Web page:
A few weeks ago Cait was working on a few oak pieces with some Annie Sloan Graphite Chalk Paint.Â I stuck my head over her shoulder and asked her whether she sands to distress before or after waxing.Â Most people would immediately say “before” without thinking about it – but I wanted empirical evidence.Â The bottom line is – its personal preference.Â Once you have properly applied chalk paint and allowed it to dry – you can distress and wax or wax and distress.
Sanding Before Waxing
If you sand after applying your chalk paint and before you wax – it is physically easier since you are only sanding through paint.Â If you get too carried away with distressing your piece you can easily do touch ups (or repaint the whole thing) with chalk paint.Â This method is probably the most popular – but it is messy – be prepared for paint dust everywhere.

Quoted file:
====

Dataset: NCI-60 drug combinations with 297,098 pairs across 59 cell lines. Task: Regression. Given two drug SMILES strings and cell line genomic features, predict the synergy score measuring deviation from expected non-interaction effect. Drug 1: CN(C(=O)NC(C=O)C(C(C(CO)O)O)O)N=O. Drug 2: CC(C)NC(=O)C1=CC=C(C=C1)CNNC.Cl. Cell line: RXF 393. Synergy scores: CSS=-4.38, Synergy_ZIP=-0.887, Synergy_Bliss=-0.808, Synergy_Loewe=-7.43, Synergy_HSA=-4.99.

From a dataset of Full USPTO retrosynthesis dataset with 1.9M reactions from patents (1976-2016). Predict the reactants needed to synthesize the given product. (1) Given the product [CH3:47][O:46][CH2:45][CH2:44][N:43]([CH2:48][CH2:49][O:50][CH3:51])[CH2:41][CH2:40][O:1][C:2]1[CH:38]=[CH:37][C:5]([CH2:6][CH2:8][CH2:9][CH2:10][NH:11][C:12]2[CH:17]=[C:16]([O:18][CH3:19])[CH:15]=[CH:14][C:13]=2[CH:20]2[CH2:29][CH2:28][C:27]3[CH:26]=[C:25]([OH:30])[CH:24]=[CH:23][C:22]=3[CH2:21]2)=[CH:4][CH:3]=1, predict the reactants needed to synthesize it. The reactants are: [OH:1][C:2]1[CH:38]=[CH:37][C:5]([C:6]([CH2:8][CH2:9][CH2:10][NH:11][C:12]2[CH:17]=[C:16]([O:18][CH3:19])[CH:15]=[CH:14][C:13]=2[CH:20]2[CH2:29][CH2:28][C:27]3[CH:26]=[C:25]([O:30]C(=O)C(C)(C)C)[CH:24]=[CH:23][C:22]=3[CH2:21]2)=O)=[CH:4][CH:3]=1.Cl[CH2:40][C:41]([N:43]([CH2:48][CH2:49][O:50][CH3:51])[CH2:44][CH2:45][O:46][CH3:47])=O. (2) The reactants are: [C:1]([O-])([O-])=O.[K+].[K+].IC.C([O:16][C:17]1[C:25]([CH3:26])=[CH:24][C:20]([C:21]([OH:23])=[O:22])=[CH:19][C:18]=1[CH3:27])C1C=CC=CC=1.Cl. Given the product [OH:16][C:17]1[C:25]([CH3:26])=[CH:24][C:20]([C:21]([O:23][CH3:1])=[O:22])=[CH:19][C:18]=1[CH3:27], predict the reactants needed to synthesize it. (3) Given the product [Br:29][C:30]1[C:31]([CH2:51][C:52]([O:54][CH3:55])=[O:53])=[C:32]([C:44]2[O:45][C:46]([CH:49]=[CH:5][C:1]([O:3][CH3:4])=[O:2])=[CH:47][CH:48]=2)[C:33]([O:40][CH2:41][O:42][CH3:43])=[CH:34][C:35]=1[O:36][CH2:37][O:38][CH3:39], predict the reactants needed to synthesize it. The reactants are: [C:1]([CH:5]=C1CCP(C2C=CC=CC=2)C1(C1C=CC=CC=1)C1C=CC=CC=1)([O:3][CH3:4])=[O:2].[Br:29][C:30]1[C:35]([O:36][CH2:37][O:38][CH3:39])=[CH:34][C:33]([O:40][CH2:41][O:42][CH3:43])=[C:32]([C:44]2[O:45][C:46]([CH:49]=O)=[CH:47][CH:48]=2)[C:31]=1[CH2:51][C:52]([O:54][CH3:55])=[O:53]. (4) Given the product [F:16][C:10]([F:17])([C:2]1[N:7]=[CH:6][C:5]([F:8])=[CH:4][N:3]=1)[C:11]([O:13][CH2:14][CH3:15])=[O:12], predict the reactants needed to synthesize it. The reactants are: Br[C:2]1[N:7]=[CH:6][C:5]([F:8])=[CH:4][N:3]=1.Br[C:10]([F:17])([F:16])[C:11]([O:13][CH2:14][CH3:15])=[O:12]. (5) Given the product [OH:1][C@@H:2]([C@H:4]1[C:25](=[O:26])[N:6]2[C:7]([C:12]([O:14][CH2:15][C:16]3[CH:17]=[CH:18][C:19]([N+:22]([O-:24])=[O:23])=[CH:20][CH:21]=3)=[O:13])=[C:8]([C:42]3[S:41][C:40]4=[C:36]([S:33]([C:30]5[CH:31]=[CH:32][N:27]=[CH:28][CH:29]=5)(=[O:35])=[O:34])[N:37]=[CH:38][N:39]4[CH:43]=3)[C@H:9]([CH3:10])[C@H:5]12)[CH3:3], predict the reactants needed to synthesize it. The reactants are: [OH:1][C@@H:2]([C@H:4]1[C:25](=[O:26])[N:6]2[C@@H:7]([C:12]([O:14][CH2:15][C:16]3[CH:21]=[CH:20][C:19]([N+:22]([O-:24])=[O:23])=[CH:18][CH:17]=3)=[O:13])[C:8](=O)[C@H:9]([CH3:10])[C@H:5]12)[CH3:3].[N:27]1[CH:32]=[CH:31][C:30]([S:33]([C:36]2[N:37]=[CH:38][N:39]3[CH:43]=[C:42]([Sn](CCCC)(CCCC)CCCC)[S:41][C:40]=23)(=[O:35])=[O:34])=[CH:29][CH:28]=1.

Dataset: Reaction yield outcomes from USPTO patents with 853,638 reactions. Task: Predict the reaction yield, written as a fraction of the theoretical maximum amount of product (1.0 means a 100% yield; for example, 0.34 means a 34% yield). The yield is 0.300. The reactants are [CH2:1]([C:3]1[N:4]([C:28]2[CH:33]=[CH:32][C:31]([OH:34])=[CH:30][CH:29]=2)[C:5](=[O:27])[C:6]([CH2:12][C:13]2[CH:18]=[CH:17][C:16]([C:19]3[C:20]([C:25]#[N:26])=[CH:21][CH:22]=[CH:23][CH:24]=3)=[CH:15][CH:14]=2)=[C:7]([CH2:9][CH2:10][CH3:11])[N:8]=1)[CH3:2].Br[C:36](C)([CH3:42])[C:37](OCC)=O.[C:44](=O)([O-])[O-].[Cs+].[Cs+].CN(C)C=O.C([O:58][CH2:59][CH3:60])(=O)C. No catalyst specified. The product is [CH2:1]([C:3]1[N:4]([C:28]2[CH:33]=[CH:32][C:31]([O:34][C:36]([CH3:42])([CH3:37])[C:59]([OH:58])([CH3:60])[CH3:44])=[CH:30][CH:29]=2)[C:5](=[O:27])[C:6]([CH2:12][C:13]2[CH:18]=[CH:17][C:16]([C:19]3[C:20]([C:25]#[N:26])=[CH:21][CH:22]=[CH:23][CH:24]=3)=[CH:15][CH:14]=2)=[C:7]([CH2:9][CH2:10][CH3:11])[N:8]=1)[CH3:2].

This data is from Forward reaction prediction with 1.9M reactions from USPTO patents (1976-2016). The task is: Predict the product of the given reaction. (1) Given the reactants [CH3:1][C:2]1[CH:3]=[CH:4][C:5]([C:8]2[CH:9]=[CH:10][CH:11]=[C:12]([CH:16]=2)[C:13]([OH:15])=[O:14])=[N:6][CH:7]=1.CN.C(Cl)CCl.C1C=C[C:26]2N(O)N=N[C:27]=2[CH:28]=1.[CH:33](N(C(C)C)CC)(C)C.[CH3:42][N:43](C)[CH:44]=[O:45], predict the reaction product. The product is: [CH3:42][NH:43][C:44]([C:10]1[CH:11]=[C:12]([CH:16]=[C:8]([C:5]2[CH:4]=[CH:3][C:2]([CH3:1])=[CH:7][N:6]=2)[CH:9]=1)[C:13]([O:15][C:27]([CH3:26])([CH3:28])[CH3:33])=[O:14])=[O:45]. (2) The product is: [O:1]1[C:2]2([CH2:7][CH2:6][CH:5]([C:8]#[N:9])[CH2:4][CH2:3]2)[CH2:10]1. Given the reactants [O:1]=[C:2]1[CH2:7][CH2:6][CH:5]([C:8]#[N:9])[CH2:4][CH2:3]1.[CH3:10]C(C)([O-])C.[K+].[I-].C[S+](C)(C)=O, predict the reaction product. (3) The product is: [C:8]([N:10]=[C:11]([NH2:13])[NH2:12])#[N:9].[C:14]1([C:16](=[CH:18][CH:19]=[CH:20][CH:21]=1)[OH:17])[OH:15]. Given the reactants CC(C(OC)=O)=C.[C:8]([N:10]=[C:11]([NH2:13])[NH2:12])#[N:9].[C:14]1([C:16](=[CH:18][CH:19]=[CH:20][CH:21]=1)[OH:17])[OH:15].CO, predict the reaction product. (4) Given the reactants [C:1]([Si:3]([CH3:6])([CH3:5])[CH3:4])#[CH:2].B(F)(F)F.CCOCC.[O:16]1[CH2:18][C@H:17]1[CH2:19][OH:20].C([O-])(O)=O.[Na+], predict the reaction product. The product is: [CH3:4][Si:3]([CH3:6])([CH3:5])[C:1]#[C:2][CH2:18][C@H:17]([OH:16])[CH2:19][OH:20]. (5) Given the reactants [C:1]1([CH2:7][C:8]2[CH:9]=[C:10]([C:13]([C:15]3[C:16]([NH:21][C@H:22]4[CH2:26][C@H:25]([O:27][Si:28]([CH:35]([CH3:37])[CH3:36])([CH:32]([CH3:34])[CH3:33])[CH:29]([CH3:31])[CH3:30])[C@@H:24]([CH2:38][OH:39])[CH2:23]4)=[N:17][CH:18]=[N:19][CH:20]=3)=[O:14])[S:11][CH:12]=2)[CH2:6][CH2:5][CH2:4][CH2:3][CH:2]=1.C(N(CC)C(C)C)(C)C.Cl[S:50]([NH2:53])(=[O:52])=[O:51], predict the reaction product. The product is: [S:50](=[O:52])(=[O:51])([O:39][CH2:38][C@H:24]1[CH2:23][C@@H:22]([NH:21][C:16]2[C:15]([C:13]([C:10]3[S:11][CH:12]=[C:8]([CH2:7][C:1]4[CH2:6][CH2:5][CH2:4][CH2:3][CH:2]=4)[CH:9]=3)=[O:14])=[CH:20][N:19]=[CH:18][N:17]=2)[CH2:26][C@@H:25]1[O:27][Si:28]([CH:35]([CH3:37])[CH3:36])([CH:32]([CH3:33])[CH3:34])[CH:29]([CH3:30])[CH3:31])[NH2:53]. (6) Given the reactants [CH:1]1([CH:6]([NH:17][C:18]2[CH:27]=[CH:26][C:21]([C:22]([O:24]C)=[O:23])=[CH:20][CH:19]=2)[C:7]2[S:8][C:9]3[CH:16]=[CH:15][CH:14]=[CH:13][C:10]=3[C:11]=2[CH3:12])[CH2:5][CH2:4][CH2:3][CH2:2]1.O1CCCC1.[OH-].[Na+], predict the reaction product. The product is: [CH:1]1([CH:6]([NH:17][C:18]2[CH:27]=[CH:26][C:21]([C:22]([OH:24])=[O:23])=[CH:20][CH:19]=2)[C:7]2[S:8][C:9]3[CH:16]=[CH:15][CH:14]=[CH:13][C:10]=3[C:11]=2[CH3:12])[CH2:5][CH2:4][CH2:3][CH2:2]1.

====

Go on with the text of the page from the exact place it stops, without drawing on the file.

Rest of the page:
Sanding After Waxing
If you sand after you have applied your chalk-style paint and wax – you are sanding through two layers which is physically demanding.Â People who sand after waxing feel it makes it more difficult for them to take too much off – it gives them more control.Â There is also less mess as paint dust everywhere.Â Â For beginners this method would not be recommended – any mistake requiring a touch up will require applying chalk paint,waiting for it to dry, then applying the wax again.Â This method may have advantages for some “professionals” but is likely not the best solution for the DIY crowd.Â The good news is – if you painted and waxed before distressing – you aren’t out of luck – but proceed with caution!